This body of work is based around notions of interconnectedness spanning from connections with deceased family members to concerns about dividing forces in our current political climate. It pulls on traditional craft practices and harkens to the long craft tradition in Southern Appalachia. It utilizes threads and fabrics as symbols of interdependency.
I have finally posted a small collection of photos from Thanksgiving break… I’m trying not to think too metaphorically about why I haven’t posted yet as I hurdle towards Christmas break.
The Family Album Project work is now viewable online, and may also be ordered via a password and Blurb.
Cover of the Eberhart Family Album, 2016 by Evans Ousley
Thanks to the Documentary Photography class of Fall 2016, the many families in Tracy City Family Co-op, the Community Engaged Learning program at Sewanee, and especially to Brooke Irvine, Sherry Guyear and Sara Griswold-Brown for helping us establish and sustain this collaboration.
If you are interested in starting a similar project in your community, please take a look at the Project and then contact Pradip Malde.
Family and Friends
I am the green one with a gigantic head. She said we were friends now, and the little one was her brother.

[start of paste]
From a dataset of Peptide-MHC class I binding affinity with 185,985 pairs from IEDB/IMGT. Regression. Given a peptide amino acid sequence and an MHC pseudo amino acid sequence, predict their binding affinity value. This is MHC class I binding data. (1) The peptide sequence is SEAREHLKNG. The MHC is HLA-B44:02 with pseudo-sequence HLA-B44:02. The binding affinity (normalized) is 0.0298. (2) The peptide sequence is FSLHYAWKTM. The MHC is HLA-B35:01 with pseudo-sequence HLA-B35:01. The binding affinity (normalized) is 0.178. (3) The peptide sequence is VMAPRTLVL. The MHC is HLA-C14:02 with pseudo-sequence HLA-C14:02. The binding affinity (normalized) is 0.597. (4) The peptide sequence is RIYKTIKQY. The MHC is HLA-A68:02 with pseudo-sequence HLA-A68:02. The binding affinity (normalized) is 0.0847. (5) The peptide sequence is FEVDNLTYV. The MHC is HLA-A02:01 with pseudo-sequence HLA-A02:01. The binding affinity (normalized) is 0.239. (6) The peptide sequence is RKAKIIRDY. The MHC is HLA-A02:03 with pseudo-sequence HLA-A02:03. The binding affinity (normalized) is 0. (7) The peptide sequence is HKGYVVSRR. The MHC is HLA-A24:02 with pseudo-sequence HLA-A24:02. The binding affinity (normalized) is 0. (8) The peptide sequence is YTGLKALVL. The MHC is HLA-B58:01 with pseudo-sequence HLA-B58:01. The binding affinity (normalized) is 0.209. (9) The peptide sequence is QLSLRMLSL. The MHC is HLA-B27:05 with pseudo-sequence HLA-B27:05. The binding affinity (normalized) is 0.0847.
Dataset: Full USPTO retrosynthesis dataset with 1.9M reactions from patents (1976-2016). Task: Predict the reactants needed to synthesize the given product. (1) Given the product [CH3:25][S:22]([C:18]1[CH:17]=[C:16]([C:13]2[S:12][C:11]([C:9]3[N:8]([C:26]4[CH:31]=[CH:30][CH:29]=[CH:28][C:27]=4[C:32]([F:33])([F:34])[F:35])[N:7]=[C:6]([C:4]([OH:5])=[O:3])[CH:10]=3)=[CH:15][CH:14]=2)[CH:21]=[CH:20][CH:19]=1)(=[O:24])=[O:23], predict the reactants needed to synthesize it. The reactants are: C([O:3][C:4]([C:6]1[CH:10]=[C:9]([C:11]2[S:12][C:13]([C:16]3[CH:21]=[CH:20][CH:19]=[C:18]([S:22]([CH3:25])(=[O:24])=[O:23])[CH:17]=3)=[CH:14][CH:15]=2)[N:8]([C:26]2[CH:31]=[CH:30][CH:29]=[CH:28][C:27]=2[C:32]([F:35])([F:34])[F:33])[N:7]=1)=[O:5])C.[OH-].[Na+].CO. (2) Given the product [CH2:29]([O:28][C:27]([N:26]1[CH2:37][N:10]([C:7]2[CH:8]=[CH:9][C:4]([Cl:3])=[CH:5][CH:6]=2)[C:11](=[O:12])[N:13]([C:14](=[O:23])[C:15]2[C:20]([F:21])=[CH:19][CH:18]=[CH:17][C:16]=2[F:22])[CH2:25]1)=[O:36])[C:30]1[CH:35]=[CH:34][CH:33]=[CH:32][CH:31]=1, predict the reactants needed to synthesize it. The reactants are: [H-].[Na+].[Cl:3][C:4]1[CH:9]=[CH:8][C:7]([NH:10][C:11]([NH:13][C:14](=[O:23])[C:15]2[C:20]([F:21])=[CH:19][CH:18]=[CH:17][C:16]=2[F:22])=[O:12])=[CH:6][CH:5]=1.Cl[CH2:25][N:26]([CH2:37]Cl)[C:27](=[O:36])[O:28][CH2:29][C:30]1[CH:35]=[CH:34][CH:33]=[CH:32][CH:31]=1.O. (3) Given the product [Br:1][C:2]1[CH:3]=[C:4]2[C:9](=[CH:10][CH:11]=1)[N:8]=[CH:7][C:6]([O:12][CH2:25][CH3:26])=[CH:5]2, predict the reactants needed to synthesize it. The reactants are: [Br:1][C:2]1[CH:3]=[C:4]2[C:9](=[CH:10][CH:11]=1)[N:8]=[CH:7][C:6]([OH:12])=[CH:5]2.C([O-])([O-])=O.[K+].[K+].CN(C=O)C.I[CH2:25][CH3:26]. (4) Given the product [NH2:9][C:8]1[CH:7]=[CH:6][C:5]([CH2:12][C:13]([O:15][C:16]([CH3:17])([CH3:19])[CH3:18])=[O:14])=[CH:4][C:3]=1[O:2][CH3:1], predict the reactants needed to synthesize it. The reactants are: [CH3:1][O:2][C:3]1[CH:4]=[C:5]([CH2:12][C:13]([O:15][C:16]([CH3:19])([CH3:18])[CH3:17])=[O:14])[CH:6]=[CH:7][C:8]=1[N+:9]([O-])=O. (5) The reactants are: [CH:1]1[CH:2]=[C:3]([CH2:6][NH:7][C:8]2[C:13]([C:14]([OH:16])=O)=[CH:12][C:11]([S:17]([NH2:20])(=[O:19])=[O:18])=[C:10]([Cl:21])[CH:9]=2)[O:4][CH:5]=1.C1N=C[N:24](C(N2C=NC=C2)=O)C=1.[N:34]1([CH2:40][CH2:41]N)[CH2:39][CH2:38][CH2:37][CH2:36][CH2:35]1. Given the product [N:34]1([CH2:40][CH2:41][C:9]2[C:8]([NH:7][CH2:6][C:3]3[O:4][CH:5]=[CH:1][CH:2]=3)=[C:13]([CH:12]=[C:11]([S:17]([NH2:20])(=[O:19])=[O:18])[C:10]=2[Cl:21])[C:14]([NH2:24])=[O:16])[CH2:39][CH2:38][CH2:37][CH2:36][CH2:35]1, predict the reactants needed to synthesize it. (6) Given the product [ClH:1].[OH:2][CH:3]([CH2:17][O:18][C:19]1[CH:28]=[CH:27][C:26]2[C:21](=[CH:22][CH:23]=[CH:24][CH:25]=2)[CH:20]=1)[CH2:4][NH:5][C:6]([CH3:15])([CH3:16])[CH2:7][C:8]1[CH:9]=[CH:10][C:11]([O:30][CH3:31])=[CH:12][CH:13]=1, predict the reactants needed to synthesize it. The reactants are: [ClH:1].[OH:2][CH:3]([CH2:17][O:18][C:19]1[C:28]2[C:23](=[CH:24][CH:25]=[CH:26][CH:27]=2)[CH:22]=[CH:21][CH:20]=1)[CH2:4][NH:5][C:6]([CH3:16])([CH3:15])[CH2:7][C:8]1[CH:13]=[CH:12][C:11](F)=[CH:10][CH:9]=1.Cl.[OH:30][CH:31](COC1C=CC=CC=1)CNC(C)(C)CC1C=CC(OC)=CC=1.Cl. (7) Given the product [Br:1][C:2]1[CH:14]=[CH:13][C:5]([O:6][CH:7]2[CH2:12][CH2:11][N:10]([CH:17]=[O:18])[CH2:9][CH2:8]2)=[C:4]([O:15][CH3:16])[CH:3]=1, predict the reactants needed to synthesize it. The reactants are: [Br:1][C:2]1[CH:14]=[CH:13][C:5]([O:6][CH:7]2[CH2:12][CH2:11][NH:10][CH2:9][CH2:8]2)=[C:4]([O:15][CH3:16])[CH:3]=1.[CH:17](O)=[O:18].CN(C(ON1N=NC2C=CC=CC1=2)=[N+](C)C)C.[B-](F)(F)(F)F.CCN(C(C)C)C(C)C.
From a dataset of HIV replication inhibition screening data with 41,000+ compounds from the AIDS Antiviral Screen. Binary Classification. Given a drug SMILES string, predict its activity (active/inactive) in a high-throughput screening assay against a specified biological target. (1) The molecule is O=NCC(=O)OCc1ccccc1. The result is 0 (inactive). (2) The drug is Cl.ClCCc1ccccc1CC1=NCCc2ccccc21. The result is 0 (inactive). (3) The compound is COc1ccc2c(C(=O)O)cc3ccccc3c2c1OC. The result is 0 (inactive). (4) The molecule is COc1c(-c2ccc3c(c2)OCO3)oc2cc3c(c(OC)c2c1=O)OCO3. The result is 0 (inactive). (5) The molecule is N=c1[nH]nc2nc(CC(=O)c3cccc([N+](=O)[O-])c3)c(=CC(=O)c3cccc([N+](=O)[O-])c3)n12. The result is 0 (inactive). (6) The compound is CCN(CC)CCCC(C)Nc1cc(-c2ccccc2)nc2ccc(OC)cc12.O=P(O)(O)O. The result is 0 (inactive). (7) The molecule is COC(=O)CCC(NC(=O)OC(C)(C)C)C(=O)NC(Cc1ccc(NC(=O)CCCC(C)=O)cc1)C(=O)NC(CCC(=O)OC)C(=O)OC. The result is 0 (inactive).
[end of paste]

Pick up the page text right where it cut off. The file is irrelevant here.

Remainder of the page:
As the Family Album project comes to its closure, I want to share just a few moments between me and my family with everyone. My family is very responsible, trusting and dedicated to this project, both mother and father would drive me back and forth to their house and Sewanee if I needed and they would also take time and make plans for each session as we met. Through this project, I have become friends with their two adorable kids, one was five, the other only three. Just a week ago during Thanksgiving, the mother texted me that the little one even sang a song for me(didn’t tell me what song it was).
This Project offered me two great gifts that I would always cherish in my life, trust and growth. It was always a strange feeling to me and the parents that I, a total stranger, would start taking pictures around or by the family out of sudden as we spoke or as they played games.A sense of “tension”, as Pradip called it. But they would always “act” naturally in front of me, so I could do my job. The process of understating this happened so quickly and yet profoundly in my mind. Suddenly, a lot of the things in the readings made more sense to me. It has always been easy with the kids, they always seemed to be very natural and relaxed in front of the lens, and this made my job so much easier(they would ask to press my camera shutter).
It has also been a learning process for me to just be with the family as the project went along. The kids are so “moody” and “emotional”, mostly at home and even sometimes in public, and the parents are so dedicated to “work” with the children while finding the balance for themselves. All these moments of this family or any other family never occurred to me before. From this, I learned more about what it meant to be a family, and the joy and sacrifice that both came with it.
I hope I will see this family again.